Vladimir Barash, Natasa Milic-Frayling, and Marc A. Smith
Marketing campaigns using social media services aim to exploit social connections to propagate messages to potential customers. However, social activities often give rise to multiple network structures and some may be more effective in achieving the communication objectives than others. This led us to investigate a problem: given an observed sequence of messages and a social network that includes individuals involved in messaging, does the network structure ‘explain’ the observed propagation. To facilitate this investigation, we designed a method for encoding propagation events relative to the structure of a given network. The resulting transmission codes capture both the temporal and the structural characteristics of the propagation. We analyze the codes for maximal repeats and k-common substrings to uncover dynamic network motifs within the propagation trace. By considering the dynamic motifs and the connected graph components, we can determine how the propagation events relate to the specific network. As a case study, we applied our method to rumor topics in Twitter and analyzed their propagation trails relative to the ‘follower’ network. The study demonstrates the computational feasibility of our approach and illustrates the use of dynamic motifs to reason about the impact of follower relationship rumor propagation in Twitter.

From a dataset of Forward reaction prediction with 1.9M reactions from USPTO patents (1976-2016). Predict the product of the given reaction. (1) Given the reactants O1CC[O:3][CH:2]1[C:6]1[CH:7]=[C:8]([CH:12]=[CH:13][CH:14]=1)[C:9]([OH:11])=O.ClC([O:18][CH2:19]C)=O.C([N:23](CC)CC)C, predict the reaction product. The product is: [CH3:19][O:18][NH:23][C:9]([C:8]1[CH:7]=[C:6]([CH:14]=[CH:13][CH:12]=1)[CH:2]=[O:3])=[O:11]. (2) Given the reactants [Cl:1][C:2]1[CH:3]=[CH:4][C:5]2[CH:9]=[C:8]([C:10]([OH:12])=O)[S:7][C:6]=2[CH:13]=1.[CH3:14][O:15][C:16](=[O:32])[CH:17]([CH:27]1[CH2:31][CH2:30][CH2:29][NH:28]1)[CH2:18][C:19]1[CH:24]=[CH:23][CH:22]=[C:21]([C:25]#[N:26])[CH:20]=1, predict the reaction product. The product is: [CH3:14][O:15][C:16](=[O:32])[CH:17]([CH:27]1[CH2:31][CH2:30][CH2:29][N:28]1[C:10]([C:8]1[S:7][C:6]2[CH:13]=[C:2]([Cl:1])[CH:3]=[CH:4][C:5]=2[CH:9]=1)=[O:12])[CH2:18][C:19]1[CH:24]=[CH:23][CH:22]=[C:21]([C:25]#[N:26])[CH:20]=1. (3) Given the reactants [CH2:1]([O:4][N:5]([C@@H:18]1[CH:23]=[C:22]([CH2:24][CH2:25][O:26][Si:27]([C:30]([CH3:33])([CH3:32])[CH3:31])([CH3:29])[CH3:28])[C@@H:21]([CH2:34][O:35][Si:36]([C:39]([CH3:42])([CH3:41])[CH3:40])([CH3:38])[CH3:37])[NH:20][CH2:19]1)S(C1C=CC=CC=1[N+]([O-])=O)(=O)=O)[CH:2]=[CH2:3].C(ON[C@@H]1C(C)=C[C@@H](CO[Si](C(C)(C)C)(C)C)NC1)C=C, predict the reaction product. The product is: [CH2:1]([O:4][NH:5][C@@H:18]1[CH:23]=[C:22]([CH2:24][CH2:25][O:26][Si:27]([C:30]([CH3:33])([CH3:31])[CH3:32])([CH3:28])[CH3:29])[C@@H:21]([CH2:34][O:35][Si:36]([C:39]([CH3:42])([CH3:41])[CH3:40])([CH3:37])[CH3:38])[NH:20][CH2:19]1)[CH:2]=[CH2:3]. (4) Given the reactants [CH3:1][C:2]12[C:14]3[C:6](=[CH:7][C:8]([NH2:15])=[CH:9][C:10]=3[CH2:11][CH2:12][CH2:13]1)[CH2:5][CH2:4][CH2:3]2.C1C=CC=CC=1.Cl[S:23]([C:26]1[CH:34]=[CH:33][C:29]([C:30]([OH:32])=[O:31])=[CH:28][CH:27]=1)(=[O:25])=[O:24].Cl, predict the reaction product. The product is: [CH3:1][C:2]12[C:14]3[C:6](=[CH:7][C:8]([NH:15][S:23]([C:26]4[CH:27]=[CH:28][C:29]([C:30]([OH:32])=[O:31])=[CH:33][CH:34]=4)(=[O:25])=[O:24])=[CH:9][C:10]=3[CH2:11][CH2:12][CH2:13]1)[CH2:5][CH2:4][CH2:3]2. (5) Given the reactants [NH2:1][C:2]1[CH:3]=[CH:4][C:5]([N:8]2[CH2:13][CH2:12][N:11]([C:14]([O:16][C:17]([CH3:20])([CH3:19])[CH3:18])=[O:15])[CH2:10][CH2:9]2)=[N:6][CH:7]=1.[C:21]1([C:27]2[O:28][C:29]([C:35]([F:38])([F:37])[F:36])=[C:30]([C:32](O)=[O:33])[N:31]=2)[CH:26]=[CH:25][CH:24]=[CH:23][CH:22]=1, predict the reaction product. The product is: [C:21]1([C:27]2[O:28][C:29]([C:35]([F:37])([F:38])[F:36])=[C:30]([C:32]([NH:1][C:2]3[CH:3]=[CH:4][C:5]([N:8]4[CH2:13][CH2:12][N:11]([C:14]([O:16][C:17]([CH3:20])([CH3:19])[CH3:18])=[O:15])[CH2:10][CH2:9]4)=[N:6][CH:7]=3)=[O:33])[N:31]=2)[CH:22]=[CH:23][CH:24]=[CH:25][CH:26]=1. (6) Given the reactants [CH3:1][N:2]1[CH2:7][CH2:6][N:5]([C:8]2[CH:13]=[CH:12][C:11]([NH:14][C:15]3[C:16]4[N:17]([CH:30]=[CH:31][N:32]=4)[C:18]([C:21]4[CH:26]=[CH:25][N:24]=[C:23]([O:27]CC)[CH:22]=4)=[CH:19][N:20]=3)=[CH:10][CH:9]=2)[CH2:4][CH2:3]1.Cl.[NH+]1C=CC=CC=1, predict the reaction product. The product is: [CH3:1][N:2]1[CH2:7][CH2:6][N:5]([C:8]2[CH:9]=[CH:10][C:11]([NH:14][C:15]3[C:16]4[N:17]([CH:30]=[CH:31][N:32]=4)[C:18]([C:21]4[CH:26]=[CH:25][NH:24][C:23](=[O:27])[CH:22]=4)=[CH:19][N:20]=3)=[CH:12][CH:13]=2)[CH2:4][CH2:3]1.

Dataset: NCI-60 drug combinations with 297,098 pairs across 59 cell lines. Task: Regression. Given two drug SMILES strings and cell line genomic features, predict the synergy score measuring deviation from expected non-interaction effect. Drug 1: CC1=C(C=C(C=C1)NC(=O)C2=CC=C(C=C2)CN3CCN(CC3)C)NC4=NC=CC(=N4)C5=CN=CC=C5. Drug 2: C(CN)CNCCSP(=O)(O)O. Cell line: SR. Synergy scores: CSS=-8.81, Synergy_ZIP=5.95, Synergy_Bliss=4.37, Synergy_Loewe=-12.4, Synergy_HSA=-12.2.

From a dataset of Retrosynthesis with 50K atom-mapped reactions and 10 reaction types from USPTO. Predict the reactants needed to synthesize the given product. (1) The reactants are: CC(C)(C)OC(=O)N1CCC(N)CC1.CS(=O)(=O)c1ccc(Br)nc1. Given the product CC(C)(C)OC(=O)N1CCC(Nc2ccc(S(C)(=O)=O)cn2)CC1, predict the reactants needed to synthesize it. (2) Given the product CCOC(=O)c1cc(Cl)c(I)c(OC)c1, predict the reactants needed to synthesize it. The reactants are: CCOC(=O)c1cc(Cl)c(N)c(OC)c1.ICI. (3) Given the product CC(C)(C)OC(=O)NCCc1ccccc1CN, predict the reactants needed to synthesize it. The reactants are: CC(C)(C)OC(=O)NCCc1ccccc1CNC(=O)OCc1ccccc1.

In Proceedings of 2013 IEEE/WIC/ACM International Conferences on Web Intelligence (WI) and Intelligent Agent Technology (IAT)
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